Getting the current user in macOS – Update

I recently posted an article on how to get the current user in macOS. If you read through that entire post, it’ll be obvious that it was actually an excuse to write about the deprecation of python 2 and /bin/bash and the situation with sh ‘compatible’ code.

The ‘tl;dr’ of that post was to stop using the python one-liner and use this scutil based one-liner, based on Erik Berglund’s post, instead.

zsh and bash scripts

loggedInUser=$( scutil <<< "show State:/Users/ConsoleUser" | awk '/Name :/ && ! /loginwindow/ { print $3 }' )

sh scripts

loggedInUser=$( echo "show State:/Users/ConsoleUser" | scutil | awk '/Name :/ && ! /loginwindow/ { print $3 }' )

From now on, I will call these the ‘SystemConfiguration’ solution (this also includes the python one-liner). Both the python and the scutil based one-liners go through the SystemConfiguration framework to get at the desired information: which user is using the ‘Console?’

The ‘console’ in this case is an abstract definition, which encompasses the screen output and most inputs. I could not find a clear definition of what the ‘Console’ is exactly on macOS. (If you can point me to one, I’d be grateful.) But it serves to think of the console as all the processes, inputs and outputs attached to a user’s login session.

The other one-liner

There is another solution that keeps popping up in MacAdmins Slack and blog posts.

loggedInUser=$(stat -f %Su /dev/console)

(The stat solution.) This certainly looks much shorter and simpler. But does it return the same in all situations? Is it actually the same?

Testing the Edge

I have done some testing with Fast User Switching and a second remote Screen Sharing session. These are the weird edge cases for which the original python one-liner was devised.

I had a remote ssh session open from my main Mac while I logged two test users in and out of a second test Mac. I ran the commands for the SystemConfiguration and stat solutions in the ssh session, and compared the return values.

In (nearly) all multiple user sessions combinations that I tested, both the SystemConfiguration and the stat solution return the same value.

It is worth pointing out, that when you have two users with graphical sessions at the same time, neither of the two solutions will actually return the “currently” active user session, but the user owning the sessions that was last logged in to. This is especially relevant when someone use Screen Sharing to create a remote graphical session on an Mac. In this case both methods will return the last user that logged in, even though both users currently have active sessions.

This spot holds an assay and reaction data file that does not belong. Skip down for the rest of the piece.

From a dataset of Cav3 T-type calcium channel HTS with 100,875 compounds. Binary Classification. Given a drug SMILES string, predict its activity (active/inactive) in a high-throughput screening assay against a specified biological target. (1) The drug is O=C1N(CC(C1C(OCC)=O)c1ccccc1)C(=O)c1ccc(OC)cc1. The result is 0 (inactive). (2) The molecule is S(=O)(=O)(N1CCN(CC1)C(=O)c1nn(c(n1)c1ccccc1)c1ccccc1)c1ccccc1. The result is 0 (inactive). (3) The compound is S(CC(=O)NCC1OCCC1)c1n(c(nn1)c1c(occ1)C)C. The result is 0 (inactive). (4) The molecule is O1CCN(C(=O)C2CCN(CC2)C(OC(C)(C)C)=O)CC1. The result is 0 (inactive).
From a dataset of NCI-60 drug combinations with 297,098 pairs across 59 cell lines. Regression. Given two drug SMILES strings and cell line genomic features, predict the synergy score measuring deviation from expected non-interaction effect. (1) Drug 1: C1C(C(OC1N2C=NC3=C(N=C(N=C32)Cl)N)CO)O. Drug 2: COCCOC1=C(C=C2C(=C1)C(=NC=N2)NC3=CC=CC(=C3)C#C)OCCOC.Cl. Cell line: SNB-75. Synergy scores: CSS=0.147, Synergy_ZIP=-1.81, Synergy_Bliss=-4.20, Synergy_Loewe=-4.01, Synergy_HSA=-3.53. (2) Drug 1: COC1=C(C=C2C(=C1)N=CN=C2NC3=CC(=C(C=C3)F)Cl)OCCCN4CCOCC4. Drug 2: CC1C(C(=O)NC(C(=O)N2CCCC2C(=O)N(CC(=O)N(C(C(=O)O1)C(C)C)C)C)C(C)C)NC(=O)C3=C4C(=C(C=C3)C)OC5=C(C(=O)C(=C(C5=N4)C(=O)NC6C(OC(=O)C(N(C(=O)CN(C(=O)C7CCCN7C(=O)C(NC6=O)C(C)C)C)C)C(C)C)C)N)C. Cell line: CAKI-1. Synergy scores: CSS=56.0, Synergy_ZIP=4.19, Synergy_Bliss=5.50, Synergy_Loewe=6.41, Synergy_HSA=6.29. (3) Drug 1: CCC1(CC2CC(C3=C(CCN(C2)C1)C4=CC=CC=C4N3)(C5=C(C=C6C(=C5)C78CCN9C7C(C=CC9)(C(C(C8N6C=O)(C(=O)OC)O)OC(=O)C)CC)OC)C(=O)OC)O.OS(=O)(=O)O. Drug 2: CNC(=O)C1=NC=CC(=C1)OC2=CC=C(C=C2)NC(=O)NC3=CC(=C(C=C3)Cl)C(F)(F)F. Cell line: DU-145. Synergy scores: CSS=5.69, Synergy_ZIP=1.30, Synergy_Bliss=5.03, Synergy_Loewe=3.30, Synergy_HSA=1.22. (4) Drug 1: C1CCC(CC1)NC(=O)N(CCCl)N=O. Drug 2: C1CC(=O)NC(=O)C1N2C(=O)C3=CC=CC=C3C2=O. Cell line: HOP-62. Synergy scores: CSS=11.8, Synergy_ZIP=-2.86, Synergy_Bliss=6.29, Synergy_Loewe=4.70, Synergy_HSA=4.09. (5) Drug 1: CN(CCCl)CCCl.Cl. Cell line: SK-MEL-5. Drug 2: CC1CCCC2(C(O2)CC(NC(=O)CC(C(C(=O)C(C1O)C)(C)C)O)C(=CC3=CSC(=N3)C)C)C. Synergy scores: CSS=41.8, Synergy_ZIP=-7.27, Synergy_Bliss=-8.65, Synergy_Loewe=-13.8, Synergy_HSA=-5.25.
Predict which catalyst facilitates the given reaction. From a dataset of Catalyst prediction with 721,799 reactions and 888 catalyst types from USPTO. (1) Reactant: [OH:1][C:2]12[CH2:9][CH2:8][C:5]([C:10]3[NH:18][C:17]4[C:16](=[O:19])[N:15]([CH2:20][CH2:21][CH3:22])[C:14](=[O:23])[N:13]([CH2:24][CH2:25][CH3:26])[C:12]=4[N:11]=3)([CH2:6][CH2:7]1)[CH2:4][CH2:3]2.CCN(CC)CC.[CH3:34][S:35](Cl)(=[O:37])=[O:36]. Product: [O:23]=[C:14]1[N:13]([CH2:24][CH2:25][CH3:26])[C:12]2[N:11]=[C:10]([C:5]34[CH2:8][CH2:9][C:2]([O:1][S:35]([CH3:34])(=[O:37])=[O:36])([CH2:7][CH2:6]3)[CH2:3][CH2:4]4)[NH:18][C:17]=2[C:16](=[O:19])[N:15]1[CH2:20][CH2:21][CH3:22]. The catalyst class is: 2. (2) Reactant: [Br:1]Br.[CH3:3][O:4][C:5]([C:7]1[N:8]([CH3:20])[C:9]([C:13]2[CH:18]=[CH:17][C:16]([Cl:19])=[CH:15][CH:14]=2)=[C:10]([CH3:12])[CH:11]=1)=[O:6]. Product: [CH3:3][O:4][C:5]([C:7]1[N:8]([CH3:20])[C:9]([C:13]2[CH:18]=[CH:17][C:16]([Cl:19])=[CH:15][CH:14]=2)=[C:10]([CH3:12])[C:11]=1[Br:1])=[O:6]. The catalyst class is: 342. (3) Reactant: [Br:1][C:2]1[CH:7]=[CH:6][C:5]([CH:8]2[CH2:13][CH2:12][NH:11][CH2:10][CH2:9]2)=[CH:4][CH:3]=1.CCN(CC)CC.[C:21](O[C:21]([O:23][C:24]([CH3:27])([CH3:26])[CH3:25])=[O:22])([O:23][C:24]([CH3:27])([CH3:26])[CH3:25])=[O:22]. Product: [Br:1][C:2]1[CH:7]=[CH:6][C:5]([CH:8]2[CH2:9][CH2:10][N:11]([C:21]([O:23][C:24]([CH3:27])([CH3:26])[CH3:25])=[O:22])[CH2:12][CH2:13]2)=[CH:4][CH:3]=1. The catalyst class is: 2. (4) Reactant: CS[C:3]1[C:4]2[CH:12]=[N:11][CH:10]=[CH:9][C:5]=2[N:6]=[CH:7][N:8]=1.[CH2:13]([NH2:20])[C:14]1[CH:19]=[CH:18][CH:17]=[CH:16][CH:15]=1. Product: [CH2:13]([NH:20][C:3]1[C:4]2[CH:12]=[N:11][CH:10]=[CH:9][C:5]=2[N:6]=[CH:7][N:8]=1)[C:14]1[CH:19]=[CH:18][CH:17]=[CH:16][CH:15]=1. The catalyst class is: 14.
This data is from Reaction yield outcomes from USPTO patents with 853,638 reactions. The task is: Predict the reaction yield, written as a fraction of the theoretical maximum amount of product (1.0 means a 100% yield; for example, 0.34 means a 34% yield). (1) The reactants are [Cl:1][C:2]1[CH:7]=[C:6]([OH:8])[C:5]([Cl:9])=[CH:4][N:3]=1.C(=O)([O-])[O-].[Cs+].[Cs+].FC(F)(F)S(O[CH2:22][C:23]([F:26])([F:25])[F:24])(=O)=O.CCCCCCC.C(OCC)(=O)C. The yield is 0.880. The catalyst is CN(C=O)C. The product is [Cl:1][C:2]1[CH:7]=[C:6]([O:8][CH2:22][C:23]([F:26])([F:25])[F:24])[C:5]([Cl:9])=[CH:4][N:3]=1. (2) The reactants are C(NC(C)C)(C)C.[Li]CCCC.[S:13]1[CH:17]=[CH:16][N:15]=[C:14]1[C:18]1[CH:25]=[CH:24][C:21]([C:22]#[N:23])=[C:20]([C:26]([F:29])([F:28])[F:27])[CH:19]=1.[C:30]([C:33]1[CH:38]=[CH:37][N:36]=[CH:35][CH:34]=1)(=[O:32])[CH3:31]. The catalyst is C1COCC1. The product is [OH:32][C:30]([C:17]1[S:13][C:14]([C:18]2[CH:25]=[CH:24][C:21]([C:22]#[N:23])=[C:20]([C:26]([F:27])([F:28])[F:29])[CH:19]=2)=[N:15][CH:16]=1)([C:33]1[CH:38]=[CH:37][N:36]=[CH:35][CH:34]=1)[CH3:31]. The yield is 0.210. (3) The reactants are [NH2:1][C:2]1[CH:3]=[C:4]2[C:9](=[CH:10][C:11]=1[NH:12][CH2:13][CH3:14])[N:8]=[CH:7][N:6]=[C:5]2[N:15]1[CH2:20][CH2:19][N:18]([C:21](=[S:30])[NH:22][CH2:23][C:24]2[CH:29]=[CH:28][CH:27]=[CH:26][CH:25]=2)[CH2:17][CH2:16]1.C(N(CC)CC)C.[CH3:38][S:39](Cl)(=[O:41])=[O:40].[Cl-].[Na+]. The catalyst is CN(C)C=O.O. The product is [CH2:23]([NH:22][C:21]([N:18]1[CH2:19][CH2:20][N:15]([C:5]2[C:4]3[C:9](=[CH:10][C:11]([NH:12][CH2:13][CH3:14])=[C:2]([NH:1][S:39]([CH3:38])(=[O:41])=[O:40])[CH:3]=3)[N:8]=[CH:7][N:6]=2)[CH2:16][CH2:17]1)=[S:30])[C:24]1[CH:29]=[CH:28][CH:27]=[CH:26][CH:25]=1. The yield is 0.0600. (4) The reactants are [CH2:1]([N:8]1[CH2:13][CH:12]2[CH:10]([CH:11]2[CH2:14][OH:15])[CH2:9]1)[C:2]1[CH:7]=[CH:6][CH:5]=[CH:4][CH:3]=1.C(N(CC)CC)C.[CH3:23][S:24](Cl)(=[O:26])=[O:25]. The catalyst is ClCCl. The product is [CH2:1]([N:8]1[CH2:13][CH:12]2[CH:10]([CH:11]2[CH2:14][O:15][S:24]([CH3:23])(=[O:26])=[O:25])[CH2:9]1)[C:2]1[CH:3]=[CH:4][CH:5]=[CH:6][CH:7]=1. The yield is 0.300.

How the stat solution works

The stat command shows the user owning the /dev/console file. When we look at that ‘file’ with the ls command:

> ls -al /dev/console  
crw-------  1 armin  staff    /dev/console

We get a file type (the first character of the listing) of ‘c’ which represents a ‘character special file.’ All the ‘files’ in /dev are of this file type. When you look closely you will ‘files’ in here representing the disks connected to your Mac (disk*), the Bluetooth devices (cu.*), and some other weird ‘files.’

This stems back to the Unix underpinnings of macOS where everything has a representation in the file system hierarchy, whether it is actual data on a disk or not. The ‘files’ we are seeing here are an abstraction of devices and other objects in the system.

With that background in mind, it should be clear that we are looking at the same data from the system, abstracted in different ways. Either through the SystemConfiguration framework or the Unix file system. So, we get the same data either way, right?

The difference at login window

Not quite. I found one difference. When the Mac is at the login window, the SystemConfiguration solution returns an empty string and the stat solution returns root.

This is not the entire truth, though. When you look closely at the SystemConfiguration solution, you will that there is a clause, in both the python and scutil versions, that catches a return value of loginwindow and returns and empty string instead.

When you look at the raw output of the scutil command used, we actually get quite a lot of information:

> scutil <<< "show State:/Users/ConsoleUser"
<dictionary> {
  GID : 20
  Name : armin
  SessionInfo : <array> {
    0 : <dictionary> {
      kCGSSessionAuditIDKey : 100009
      kCGSSessionGroupIDKey : 20
      kCGSSessionIDKey : 257
      kCGSSessionLoginwindowSafeLogin : FALSE